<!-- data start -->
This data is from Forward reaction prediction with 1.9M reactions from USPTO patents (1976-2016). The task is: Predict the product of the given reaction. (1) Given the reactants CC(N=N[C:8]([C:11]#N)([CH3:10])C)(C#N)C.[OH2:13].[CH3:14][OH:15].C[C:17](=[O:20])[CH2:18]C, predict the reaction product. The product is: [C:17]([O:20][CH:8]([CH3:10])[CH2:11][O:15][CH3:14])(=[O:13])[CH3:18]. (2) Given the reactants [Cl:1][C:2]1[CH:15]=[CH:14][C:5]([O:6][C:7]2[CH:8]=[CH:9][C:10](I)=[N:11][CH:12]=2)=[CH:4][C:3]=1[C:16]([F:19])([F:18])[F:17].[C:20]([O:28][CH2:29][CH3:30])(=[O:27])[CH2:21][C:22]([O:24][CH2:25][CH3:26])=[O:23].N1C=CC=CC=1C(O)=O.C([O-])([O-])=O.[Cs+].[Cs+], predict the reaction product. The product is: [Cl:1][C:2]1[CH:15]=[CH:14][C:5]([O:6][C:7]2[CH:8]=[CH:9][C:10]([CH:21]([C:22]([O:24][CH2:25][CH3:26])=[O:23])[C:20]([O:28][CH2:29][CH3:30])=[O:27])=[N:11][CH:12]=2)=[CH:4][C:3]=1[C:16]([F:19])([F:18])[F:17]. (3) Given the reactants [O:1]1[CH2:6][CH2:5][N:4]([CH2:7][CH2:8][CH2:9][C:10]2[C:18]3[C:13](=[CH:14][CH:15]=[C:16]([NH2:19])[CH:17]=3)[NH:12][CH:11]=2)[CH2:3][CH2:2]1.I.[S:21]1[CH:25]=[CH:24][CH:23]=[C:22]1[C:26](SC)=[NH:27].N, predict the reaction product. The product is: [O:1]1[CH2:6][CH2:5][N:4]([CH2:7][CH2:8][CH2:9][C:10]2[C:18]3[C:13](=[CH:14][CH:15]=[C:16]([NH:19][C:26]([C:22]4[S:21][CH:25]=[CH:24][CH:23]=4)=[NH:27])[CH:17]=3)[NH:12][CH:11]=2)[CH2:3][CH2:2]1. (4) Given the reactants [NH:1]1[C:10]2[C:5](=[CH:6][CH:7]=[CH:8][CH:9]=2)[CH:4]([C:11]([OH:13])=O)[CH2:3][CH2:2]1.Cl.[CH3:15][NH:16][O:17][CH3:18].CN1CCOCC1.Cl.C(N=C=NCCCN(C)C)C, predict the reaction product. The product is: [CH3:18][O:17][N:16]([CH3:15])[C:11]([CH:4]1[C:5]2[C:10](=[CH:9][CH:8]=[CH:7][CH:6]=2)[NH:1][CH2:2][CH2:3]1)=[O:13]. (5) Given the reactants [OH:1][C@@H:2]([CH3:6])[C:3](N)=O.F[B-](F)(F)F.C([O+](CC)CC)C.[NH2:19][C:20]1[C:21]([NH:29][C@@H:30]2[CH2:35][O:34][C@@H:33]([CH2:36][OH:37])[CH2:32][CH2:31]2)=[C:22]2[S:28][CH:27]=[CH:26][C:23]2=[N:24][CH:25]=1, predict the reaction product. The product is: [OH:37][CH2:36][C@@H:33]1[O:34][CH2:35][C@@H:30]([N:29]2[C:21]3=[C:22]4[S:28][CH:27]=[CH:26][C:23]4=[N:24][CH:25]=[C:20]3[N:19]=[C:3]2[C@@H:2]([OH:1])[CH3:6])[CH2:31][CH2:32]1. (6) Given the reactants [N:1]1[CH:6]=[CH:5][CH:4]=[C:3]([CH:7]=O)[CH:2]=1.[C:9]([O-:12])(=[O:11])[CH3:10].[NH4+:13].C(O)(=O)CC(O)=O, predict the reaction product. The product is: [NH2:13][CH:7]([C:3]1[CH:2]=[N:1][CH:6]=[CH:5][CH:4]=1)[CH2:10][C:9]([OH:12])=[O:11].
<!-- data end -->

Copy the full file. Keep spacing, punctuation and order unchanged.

This data is from Forward reaction prediction with 1.9M reactions from USPTO patents (1976-2016). The task is: Predict the product of the given reaction. (1) Given the reactants CC(N=N[C:8]([C:11]#N)([CH3:10])C)(C#N)C.[OH2:13].[CH3:14][OH:15].C[C:17](=[O:20])[CH2:18]C, predict the reaction product. The product is: [C:17]([O:20][CH:8]([CH3:10])[CH2:11][O:15][CH3:14])(=[O:13])[CH3:18]. (2) Given the reactants [Cl:1][C:2]1[CH:15]=[CH:14][C:5]([O:6][C:7]2[CH:8]=[CH:9][C:10](I)=[N:11][CH:12]=2)=[CH:4][C:3]=1[C:16]([F:19])([F:18])[F:17].[C:20]([O:28][CH2:29][CH3:30])(=[O:27])[CH2:21][C:22]([O:24][CH2:25][CH3:26])=[O:23].N1C=CC=CC=1C(O)=O.C([O-])([O-])=O.[Cs+].[Cs+], predict the reaction product. The product is: [Cl:1][C:2]1[CH:15]=[CH:14][C:5]([O:6][C:7]2[CH:8]=[CH:9][C:10]([CH:21]([C:22]([O:24][CH2:25][CH3:26])=[O:23])[C:20]([O:28][CH2:29][CH3:30])=[O:27])=[N:11][CH:12]=2)=[CH:4][C:3]=1[C:16]([F:19])([F:18])[F:17]. (3) Given the reactants [O:1]1[CH2:6][CH2:5][N:4]([CH2:7][CH2:8][CH2:9][C:10]2[C:18]3[C:13](=[CH:14][CH:15]=[C:16]([NH2:19])[CH:17]=3)[NH:12][CH:11]=2)[CH2:3][CH2:2]1.I.[S:21]1[CH:25]=[CH:24][CH:23]=[C:22]1[C:26](SC)=[NH:27].N, predict the reaction product. The product is: [O:1]1[CH2:6][CH2:5][N:4]([CH2:7][CH2:8][CH2:9][C:10]2[C:18]3[C:13](=[CH:14][CH:15]=[C:16]([NH:19][C:26]([C:22]4[S:21][CH:25]=[CH:24][CH:23]=4)=[NH:27])[CH:17]=3)[NH:12][CH:11]=2)[CH2:3][CH2:2]1. (4) Given the reactants [NH:1]1[C:10]2[C:5](=[CH:6][CH:7]=[CH:8][CH:9]=2)[CH:4]([C:11]([OH:13])=O)[CH2:3][CH2:2]1.Cl.[CH3:15][NH:16][O:17][CH3:18].CN1CCOCC1.Cl.C(N=C=NCCCN(C)C)C, predict the reaction product. The product is: [CH3:18][O:17][N:16]([CH3:15])[C:11]([CH:4]1[C:5]2[C:10](=[CH:9][CH:8]=[CH:7][CH:6]=2)[NH:1][CH2:2][CH2:3]1)=[O:13]. (5) Given the reactants [OH:1][C@@H:2]([CH3:6])[C:3](N)=O.F[B-](F)(F)F.C([O+](CC)CC)C.[NH2:19][C:20]1[C:21]([NH:29][C@@H:30]2[CH2:35][O:34][C@@H:33]([CH2:36][OH:37])[CH2:32][CH2:31]2)=[C:22]2[S:28][CH:27]=[CH:26][C:23]2=[N:24][CH:25]=1, predict the reaction product. The product is: [OH:37][CH2:36][C@@H:33]1[O:34][CH2:35][C@@H:30]([N:29]2[C:21]3=[C:22]4[S:28][CH:27]=[CH:26][C:23]4=[N:24][CH:25]=[C:20]3[N:19]=[C:3]2[C@@H:2]([OH:1])[CH3:6])[CH2:31][CH2:32]1. (6) Given the reactants [N:1]1[CH:6]=[CH:5][CH:4]=[C:3]([CH:7]=O)[CH:2]=1.[C:9]([O-:12])(=[O:11])[CH3:10].[NH4+:13].C(O)(=O)CC(O)=O, predict the reaction product. The product is: [NH2:13][CH:7]([C:3]1[CH:2]=[N:1][CH:6]=[CH:5][CH:4]=1)[CH2:10][C:9]([OH:12])=[O:11].